Game Observations

The running scheme, a match-up of Bulldogs, Sweed's push-off and more. Inside Texas' Ross Lucksinger gives his observations from the Longhorns' loss to the Aggies.

-This was exactly the style of game that Texas A&M was hoping for. It was a grind it out, low scoring game where the Aggies could spend the majority of the contest controlling the clock. Something else that greatly contributed to this was the wind. Kicks with the wind carried out of the back of the endzone and passing into the sharp wind Texas faced during two quarters was a challenge. All three touchdowns scored in the game were scored with the wind (north endzone). Mack Brown acknowledged the impact of the wind after the game.

"It was a factor today," said Brown. "That's why their running attack was better than our passing attack the two quarters we were against the wind."

-I was right in my prediction that A&M was going to be able to move the ball, but not in the way that I thought they were going to do it. Although the Aggies run more than they pass, they have a very efficient passing game. Stephen McGee has thrown for over 2,000 yards, yet only has two interceptions on the season. They don't get a lot of big plays from the passing game, but they utilize it when necessary and my prediction was that, just as Texas A&M surprised Texas with the option last year, they would surprise Texas by coming out in the spread this year. At least that's what I would have done having watched this Texas defense all season.

I was wrong. Texas A&M ran the ball and ran it hard. They were not afraid to go straight at statistically the toughest run D in the country, but that's the nature of a rivalry game. This is what is truly meant by "throw out the records." Any team that is unfamiliar with the Longhorns and their personnel would likely shape their offense, if flexible enough, around attacking the weakest perceived point of the defense. But the Aggies were not afraid to go right at Texas.

-The Longhorns, on the other hand, did not go straight at Texas A&M. The Texas running game is predicated on moving the line laterally down the field while the running back looks for a seam. If the seam never develops, then the play tends to get strung out all the way to the sideline. Effective if your line is creating holes, but that wasn't happening against A&M.

This running scheme has received a lot of criticism from fans, but Texas running back Selvin Young, perhaps frustrated by the loss, let his thoughts on the play calling finally be known.

After the game, Young was asked if he'd prefer to see more under-center, downhill running from the offense and he responded: "Of course. Faster you're going downhill, the more chance you have of breaking long runs. You can see the excitement in the offense when we're going downhill."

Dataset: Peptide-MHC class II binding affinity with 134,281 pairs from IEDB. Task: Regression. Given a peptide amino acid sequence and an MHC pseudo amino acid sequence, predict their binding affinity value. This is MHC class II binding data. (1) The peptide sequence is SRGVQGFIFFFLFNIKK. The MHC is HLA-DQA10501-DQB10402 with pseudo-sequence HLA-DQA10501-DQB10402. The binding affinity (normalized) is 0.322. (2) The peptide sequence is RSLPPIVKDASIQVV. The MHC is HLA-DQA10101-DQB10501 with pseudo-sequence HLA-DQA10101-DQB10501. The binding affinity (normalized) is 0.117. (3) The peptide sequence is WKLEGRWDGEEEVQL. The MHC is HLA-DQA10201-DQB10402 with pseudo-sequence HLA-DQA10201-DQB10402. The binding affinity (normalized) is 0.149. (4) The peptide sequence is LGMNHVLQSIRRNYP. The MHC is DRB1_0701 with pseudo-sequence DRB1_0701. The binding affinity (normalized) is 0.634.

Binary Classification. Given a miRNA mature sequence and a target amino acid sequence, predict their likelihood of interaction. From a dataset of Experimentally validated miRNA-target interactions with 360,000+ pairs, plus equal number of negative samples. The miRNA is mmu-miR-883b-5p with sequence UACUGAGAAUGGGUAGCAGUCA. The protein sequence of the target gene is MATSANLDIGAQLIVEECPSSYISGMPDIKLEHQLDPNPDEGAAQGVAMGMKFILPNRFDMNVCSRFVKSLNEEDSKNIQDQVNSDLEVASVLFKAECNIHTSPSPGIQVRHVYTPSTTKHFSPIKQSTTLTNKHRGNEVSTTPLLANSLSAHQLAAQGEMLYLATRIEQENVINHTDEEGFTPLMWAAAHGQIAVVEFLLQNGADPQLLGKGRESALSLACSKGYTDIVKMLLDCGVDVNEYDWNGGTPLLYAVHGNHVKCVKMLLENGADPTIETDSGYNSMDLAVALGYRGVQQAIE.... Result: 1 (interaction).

This isn't necessarily an indictment of the coaching staff. Young was simply stating his preference in the style of a running game, but the players are trained by Texas to always remain positive when talking to various media and it's really as close as a player has gotten in a long time to criticizing play calling.

It certainly would be a welcome change, especially if the Longhorns' bowl opponent has linebackers like A&M that can get to the outside. The Aggies were able to stop the Texas running game by stringing the play out and a team with a solid middle linebacker, like A&M's Justin Warren, can easily stop the side to side run by getting outside and hitting the lead blocker before he's able to open a seam for the running back.

This style of running is only effective if you have a true running threat at quarterback. A dangerous runner freezes the linebackers for only a split second because they have to respect the zone read. That split second is all the offense needs, because it allows the lead blocker, such as a pulling guard, to hit the linebacker a yard further upfield. By this point, the running back has already made his cut and is off to the races. Colt McCoy, especially an injured Colt McCoy, is not that running threat.

-It was a big day for the town of Burnet, Texas. Longhorn Wide receiver Jordan Shipley and Aggie quarterback McGee were teammates at Burnet high school and there was a great deal of publicity before the game about their first match-up.

This day McGee got the better of Shipley, in both the win and the stat column. McGee was 7-of-13 passing for 58 yards and rushed 18 times for 95 yards and a touchdown. Shipley only had a single catch in the game for 16 yards.

Another match-up of Burnet players may be in the works. A possible bowl game opponent for Texas is Arkansas in the Cotton Bowl, which would mark the third time this season players from Burnet's state-finalist teams will face each other, as Arkansas tight end Mason Templeton was also a teammate of Shipley's (the first was when McGee and A&M took on Army and outside linebacker Luke Pell).

-One of the most important plays of the game was the Texas touchdown that was called back on an offensive pass interference call on WR Limas Sweed. While there was contact on the play, my reaction was "that's the one you call him on?!"

Sweed pushed off on almost every single touchdown reception of the season, sometimes slightly, sometimes more so, but was never flagged. Ironically, it was probably Sweed's least serious infraction of the entire season, but only now did the flag come out.

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